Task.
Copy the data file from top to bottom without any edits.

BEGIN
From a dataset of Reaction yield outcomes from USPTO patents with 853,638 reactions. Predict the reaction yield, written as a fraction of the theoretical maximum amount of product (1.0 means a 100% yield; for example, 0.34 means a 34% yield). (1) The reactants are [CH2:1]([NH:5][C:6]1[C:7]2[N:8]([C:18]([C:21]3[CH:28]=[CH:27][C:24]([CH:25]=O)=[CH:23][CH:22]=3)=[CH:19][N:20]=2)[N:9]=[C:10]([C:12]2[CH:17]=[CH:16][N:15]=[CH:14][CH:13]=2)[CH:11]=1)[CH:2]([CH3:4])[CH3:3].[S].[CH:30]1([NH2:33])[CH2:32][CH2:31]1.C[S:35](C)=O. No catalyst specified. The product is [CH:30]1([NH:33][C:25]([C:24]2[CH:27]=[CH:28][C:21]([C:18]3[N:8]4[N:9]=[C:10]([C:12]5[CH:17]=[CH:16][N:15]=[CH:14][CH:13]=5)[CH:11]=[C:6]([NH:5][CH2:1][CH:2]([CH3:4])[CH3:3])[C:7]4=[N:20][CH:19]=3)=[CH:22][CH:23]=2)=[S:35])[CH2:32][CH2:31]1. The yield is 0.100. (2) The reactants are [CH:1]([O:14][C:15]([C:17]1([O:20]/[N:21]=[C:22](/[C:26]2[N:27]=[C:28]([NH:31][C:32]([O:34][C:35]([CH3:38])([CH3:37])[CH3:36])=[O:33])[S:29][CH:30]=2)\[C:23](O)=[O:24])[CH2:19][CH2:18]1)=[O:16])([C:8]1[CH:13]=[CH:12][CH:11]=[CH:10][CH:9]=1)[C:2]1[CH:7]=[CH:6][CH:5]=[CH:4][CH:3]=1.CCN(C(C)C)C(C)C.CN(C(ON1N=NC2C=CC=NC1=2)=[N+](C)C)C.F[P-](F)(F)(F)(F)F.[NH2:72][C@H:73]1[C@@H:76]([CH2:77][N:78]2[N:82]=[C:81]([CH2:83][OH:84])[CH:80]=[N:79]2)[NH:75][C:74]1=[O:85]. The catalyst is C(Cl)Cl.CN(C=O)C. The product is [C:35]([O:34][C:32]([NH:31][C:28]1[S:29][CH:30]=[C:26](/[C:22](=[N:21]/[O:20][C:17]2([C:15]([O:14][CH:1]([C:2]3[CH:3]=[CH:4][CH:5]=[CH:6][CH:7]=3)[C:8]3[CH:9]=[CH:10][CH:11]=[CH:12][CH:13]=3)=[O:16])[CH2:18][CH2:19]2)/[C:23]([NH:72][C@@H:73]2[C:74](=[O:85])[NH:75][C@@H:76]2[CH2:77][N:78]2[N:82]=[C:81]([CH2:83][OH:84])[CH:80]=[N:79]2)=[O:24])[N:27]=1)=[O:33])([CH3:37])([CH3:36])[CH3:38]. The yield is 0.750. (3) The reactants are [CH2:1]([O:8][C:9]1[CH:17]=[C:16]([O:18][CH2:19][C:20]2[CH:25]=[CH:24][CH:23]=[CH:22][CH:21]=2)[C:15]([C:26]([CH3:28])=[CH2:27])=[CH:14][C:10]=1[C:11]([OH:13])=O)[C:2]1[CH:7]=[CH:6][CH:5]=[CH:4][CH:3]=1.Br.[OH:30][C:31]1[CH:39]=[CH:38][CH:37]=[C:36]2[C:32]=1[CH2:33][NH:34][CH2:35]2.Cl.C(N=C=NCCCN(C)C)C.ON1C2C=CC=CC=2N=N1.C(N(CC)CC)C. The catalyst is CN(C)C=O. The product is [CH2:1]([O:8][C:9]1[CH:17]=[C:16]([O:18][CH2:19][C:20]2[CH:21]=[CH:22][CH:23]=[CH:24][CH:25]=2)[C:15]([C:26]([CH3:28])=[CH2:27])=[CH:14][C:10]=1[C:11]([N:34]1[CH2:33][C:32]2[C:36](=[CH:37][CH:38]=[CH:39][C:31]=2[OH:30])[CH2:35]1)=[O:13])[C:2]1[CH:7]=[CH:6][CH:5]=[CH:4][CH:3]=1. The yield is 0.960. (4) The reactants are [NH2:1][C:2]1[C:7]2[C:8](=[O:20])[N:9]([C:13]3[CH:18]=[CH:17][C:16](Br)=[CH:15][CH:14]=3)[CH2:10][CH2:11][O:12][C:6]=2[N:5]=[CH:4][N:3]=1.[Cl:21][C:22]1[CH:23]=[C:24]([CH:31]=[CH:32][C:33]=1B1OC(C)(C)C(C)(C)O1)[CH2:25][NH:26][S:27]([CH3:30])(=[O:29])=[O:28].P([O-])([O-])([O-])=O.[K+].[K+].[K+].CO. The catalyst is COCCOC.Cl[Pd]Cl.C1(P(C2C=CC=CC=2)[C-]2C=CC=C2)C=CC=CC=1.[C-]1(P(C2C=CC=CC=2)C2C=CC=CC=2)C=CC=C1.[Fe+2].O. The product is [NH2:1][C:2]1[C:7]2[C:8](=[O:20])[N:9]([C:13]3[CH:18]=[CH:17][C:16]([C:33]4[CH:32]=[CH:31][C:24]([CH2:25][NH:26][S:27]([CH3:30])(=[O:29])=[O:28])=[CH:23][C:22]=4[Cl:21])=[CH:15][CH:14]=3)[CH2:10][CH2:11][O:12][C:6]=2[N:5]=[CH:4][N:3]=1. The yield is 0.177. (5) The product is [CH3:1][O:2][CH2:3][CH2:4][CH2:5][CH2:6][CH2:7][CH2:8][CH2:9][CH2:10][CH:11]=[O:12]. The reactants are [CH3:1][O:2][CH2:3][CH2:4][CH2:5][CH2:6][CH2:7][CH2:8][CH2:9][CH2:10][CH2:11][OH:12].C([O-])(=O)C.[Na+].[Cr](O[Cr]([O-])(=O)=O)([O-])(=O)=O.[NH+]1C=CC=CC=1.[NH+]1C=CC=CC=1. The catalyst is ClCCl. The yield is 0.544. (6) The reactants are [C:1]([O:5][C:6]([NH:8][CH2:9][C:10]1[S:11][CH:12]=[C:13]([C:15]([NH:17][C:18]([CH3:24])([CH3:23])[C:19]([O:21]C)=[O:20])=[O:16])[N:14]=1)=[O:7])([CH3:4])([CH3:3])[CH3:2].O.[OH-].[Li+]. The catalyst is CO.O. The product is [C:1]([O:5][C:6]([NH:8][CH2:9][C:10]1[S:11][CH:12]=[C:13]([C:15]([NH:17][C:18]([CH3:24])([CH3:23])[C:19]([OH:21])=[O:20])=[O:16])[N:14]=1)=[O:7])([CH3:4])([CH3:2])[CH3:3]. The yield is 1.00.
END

From a dataset of Reaction yield outcomes from USPTO patents with 853,638 reactions. Predict the reaction yield, written as a fraction of the theoretical maximum amount of product (1.0 means a 100% yield; for example, 0.34 means a 34% yield). (1) The reactants are [CH2:1]([NH:5][C:6]1[C:7]2[N:8]([C:18]([C:21]3[CH:28]=[CH:27][C:24]([CH:25]=O)=[CH:23][CH:22]=3)=[CH:19][N:20]=2)[N:9]=[C:10]([C:12]2[CH:17]=[CH:16][N:15]=[CH:14][CH:13]=2)[CH:11]=1)[CH:2]([CH3:4])[CH3:3].[S].[CH:30]1([NH2:33])[CH2:32][CH2:31]1.C[S:35](C)=O. No catalyst specified. The product is [CH:30]1([NH:33][C:25]([C:24]2[CH:27]=[CH:28][C:21]([C:18]3[N:8]4[N:9]=[C:10]([C:12]5[CH:17]=[CH:16][N:15]=[CH:14][CH:13]=5)[CH:11]=[C:6]([NH:5][CH2:1][CH:2]([CH3:4])[CH3:3])[C:7]4=[N:20][CH:19]=3)=[CH:22][CH:23]=2)=[S:35])[CH2:32][CH2:31]1. The yield is 0.100. (2) The reactants are [CH:1]([O:14][C:15]([C:17]1([O:20]/[N:21]=[C:22](/[C:26]2[N:27]=[C:28]([NH:31][C:32]([O:34][C:35]([CH3:38])([CH3:37])[CH3:36])=[O:33])[S:29][CH:30]=2)\[C:23](O)=[O:24])[CH2:19][CH2:18]1)=[O:16])([C:8]1[CH:13]=[CH:12][CH:11]=[CH:10][CH:9]=1)[C:2]1[CH:7]=[CH:6][CH:5]=[CH:4][CH:3]=1.CCN(C(C)C)C(C)C.CN(C(ON1N=NC2C=CC=NC1=2)=[N+](C)C)C.F[P-](F)(F)(F)(F)F.[NH2:72][C@H:73]1[C@@H:76]([CH2:77][N:78]2[N:82]=[C:81]([CH2:83][OH:84])[CH:80]=[N:79]2)[NH:75][C:74]1=[O:85]. The catalyst is C(Cl)Cl.CN(C=O)C. The product is [C:35]([O:34][C:32]([NH:31][C:28]1[S:29][CH:30]=[C:26](/[C:22](=[N:21]/[O:20][C:17]2([C:15]([O:14][CH:1]([C:2]3[CH:3]=[CH:4][CH:5]=[CH:6][CH:7]=3)[C:8]3[CH:9]=[CH:10][CH:11]=[CH:12][CH:13]=3)=[O:16])[CH2:18][CH2:19]2)/[C:23]([NH:72][C@@H:73]2[C:74](=[O:85])[NH:75][C@@H:76]2[CH2:77][N:78]2[N:82]=[C:81]([CH2:83][OH:84])[CH:80]=[N:79]2)=[O:24])[N:27]=1)=[O:33])([CH3:37])([CH3:36])[CH3:38]. The yield is 0.750. (3) The reactants are [CH2:1]([O:8][C:9]1[CH:17]=[C:16]([O:18][CH2:19][C:20]2[CH:25]=[CH:24][CH:23]=[CH:22][CH:21]=2)[C:15]([C:26]([CH3:28])=[CH2:27])=[CH:14][C:10]=1[C:11]([OH:13])=O)[C:2]1[CH:7]=[CH:6][CH:5]=[CH:4][CH:3]=1.Br.[OH:30][C:31]1[CH:39]=[CH:38][CH:37]=[C:36]2[C:32]=1[CH2:33][NH:34][CH2:35]2.Cl.C(N=C=NCCCN(C)C)C.ON1C2C=CC=CC=2N=N1.C(N(CC)CC)C. The catalyst is CN(C)C=O. The product is [CH2:1]([O:8][C:9]1[CH:17]=[C:16]([O:18][CH2:19][C:20]2[CH:21]=[CH:22][CH:23]=[CH:24][CH:25]=2)[C:15]([C:26]([CH3:28])=[CH2:27])=[CH:14][C:10]=1[C:11]([N:34]1[CH2:33][C:32]2[C:36](=[CH:37][CH:38]=[CH:39][C:31]=2[OH:30])[CH2:35]1)=[O:13])[C:2]1[CH:7]=[CH:6][CH:5]=[CH:4][CH:3]=1. The yield is 0.960. (4) The reactants are [NH2:1][C:2]1[C:7]2[C:8](=[O:20])[N:9]([C:13]3[CH:18]=[CH:17][C:16](Br)=[CH:15][CH:14]=3)[CH2:10][CH2:11][O:12][C:6]=2[N:5]=[CH:4][N:3]=1.[Cl:21][C:22]1[CH:23]=[C:24]([CH:31]=[CH:32][C:33]=1B1OC(C)(C)C(C)(C)O1)[CH2:25][NH:26][S:27]([CH3:30])(=[O:29])=[O:28].P([O-])([O-])([O-])=O.[K+].[K+].[K+].CO. The catalyst is COCCOC.Cl[Pd]Cl.C1(P(C2C=CC=CC=2)[C-]2C=CC=C2)C=CC=CC=1.[C-]1(P(C2C=CC=CC=2)C2C=CC=CC=2)C=CC=C1.[Fe+2].O. The product is [NH2:1][C:2]1[C:7]2[C:8](=[O:20])[N:9]([C:13]3[CH:18]=[CH:17][C:16]([C:33]4[CH:32]=[CH:31][C:24]([CH2:25][NH:26][S:27]([CH3:30])(=[O:29])=[O:28])=[CH:23][C:22]=4[Cl:21])=[CH:15][CH:14]=3)[CH2:10][CH2:11][O:12][C:6]=2[N:5]=[CH:4][N:3]=1. The yield is 0.177. (5) The product is [CH3:1][O:2][CH2:3][CH2:4][CH2:5][CH2:6][CH2:7][CH2:8][CH2:9][CH2:10][CH:11]=[O:12]. The reactants are [CH3:1][O:2][CH2:3][CH2:4][CH2:5][CH2:6][CH2:7][CH2:8][CH2:9][CH2:10][CH2:11][OH:12].C([O-])(=O)C.[Na+].[Cr](O[Cr]([O-])(=O)=O)([O-])(=O)=O.[NH+]1C=CC=CC=1.[NH+]1C=CC=CC=1. The catalyst is ClCCl. The yield is 0.544. (6) The reactants are [C:1]([O:5][C:6]([NH:8][CH2:9][C:10]1[S:11][CH:12]=[C:13]([C:15]([NH:17][C:18]([CH3:24])([CH3:23])[C:19]([O:21]C)=[O:20])=[O:16])[N:14]=1)=[O:7])([CH3:4])([CH3:3])[CH3:2].O.[OH-].[Li+]. The catalyst is CO.O. The product is [C:1]([O:5][C:6]([NH:8][CH2:9][C:10]1[S:11][CH:12]=[C:13]([C:15]([NH:17][C:18]([CH3:24])([CH3:23])[C:19]([OH:21])=[O:20])=[O:16])[N:14]=1)=[O:7])([CH3:4])([CH3:2])[CH3:3]. The yield is 1.00.